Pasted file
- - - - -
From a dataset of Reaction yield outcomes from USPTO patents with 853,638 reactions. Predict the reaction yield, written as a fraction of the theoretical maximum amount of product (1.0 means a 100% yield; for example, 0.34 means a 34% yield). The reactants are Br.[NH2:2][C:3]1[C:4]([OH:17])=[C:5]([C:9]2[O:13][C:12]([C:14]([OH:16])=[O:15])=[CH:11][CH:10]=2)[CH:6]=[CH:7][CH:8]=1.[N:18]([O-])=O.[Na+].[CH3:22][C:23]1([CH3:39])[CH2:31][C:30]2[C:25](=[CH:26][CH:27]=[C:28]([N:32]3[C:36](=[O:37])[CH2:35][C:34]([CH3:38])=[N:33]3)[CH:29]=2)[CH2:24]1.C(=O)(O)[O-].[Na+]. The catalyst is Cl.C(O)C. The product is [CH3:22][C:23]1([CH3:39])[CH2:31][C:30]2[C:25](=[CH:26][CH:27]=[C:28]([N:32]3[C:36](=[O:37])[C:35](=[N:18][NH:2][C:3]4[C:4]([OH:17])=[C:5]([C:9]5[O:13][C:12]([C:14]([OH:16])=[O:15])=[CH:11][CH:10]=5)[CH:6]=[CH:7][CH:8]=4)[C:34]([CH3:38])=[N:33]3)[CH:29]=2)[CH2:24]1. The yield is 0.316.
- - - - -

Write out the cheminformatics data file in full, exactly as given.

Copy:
From a dataset of Reaction yield outcomes from USPTO patents with 853,638 reactions. Predict the reaction yield, written as a fraction of the theoretical maximum amount of product (1.0 means a 100% yield; for example, 0.34 means a 34% yield). The reactants are Br.[NH2:2][C:3]1[C:4]([OH:17])=[C:5]([C:9]2[O:13][C:12]([C:14]([OH:16])=[O:15])=[CH:11][CH:10]=2)[CH:6]=[CH:7][CH:8]=1.[N:18]([O-])=O.[Na+].[CH3:22][C:23]1([CH3:39])[CH2:31][C:30]2[C:25](=[CH:26][CH:27]=[C:28]([N:32]3[C:36](=[O:37])[CH2:35][C:34]([CH3:38])=[N:33]3)[CH:29]=2)[CH2:24]1.C(=O)(O)[O-].[Na+]. The catalyst is Cl.C(O)C. The product is [CH3:22][C:23]1([CH3:39])[CH2:31][C:30]2[C:25](=[CH:26][CH:27]=[C:28]([N:32]3[C:36](=[O:37])[C:35](=[N:18][NH:2][C:3]4[C:4]([OH:17])=[C:5]([C:9]5[O:13][C:12]([C:14]([OH:16])=[O:15])=[CH:11][CH:10]=5)[CH:6]=[CH:7][CH:8]=4)[C:34]([CH3:38])=[N:33]3)[CH:29]=2)[CH2:24]1. The yield is 0.316.